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Monday, March 16, 2015
On this edition of No Holds Barred, host Eddie Goldman once again spoke with wrestling historian and author Mike Chapman.
He has recently written a book on undefeated college wrestler, 1920 Olympic silver medalist wrestler, pro catch wrestler and shooter, and Hollywood actor Nat Pendleton.
We spoke with Mike Chapman by phone Saturday.
While wrestling for Columbia, which had the first college wrestling program in the U.S., "He was an exceptional college wrestler, never lost a match," he said.
"This is before the days of the NCAA tournament, of course. He won the Eastern Intercollegiate Wresting Association title twice, which is a really tough tournament," in 1914 and 1915, he said.
"He won the AAU Nationals twice," in 1916 and 1920, he said, in what was then called amateur catch-as-catch-can wrestling, and today is known as freestyle wrestling.
Also in amateur catch-as-catch-can wrestling, in 1920, he said, "He won a silver medal in the Olympics." Many observers of that match have argued that Pendleton was robbed of the gold medal, "which happens a lot in international competition."
Pendleton's next stop was pro wrestling, which had not completely devolved into the spectacle we have today.
This was "at a time when pro wrestling was starting to evolve from a pure athletic contest -- well, actually it was already well into the evolution into show business and theatrics."
As to how Nat Pendleton reacted to this change in pro wrestling, he said, "I maintain from my research through the last ten years, and what I've known about Nat, that Nat really felt that he was a catch wrestler extraordinaire. He loved catch wrestling. He cared deeply about it. And he resisted the movement into theatrics."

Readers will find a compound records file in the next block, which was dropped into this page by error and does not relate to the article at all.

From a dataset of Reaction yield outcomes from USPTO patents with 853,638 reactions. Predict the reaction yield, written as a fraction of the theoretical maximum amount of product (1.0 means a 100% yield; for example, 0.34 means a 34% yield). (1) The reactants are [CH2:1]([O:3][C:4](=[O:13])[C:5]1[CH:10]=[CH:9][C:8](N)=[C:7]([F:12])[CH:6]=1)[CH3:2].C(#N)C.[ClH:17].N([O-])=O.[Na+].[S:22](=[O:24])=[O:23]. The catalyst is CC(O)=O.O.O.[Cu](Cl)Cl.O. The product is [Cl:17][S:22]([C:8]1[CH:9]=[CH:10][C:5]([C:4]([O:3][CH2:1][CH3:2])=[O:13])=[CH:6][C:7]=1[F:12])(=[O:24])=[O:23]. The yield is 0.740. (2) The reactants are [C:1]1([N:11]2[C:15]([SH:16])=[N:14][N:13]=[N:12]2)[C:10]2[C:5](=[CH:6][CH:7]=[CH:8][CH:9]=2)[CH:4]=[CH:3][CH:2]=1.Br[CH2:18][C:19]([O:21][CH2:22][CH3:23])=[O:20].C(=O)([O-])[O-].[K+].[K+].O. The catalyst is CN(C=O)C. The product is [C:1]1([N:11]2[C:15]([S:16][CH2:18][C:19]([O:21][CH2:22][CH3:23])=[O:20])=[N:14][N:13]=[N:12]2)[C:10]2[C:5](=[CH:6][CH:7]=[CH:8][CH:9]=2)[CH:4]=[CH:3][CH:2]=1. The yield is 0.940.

Of course, to theatrics it was for pro wrestling, so after a few years, he decided to go where people were upfront about their theatrics -- Hollywood, where he had a career appearing in almost 100 films.
We also discussed a legendary pro catch wrestling match which Nat Pendleton had in 1923 with the great John Pesek, which is one of the last real, or shoot, matches in pro wrestling. Held in Boston with heavy newspaper coverage, Pesek was able to defeat Pendleton by submission in two straight falls.
In addition, we discussed the legacy of Nat Pendleton for college wrestling and his alma mater, Columbia; the lessons of the devolution of catch wrestling last century into a staged spectacle; what the re-emerging catch wrestling movement of today has to learn about good governance of the sport and the battle against corruption from the tragedy of the real sport's demise in the past; and much more.
Mike Chapman's biography of Nat Pendleton is a must-read for all those interested in the history of college, Olympic, catch, and pro wrestling. It provides a rare insight into the life of a remarkable individual who went from the Ivy League halls of Columbia University to the wrestling mats and rings of his era, and then to an acting career during the golden age of Hollywood films. The book is also appropriate for teens and children, who will no doubt learn a lot about life and history in the 20th century.
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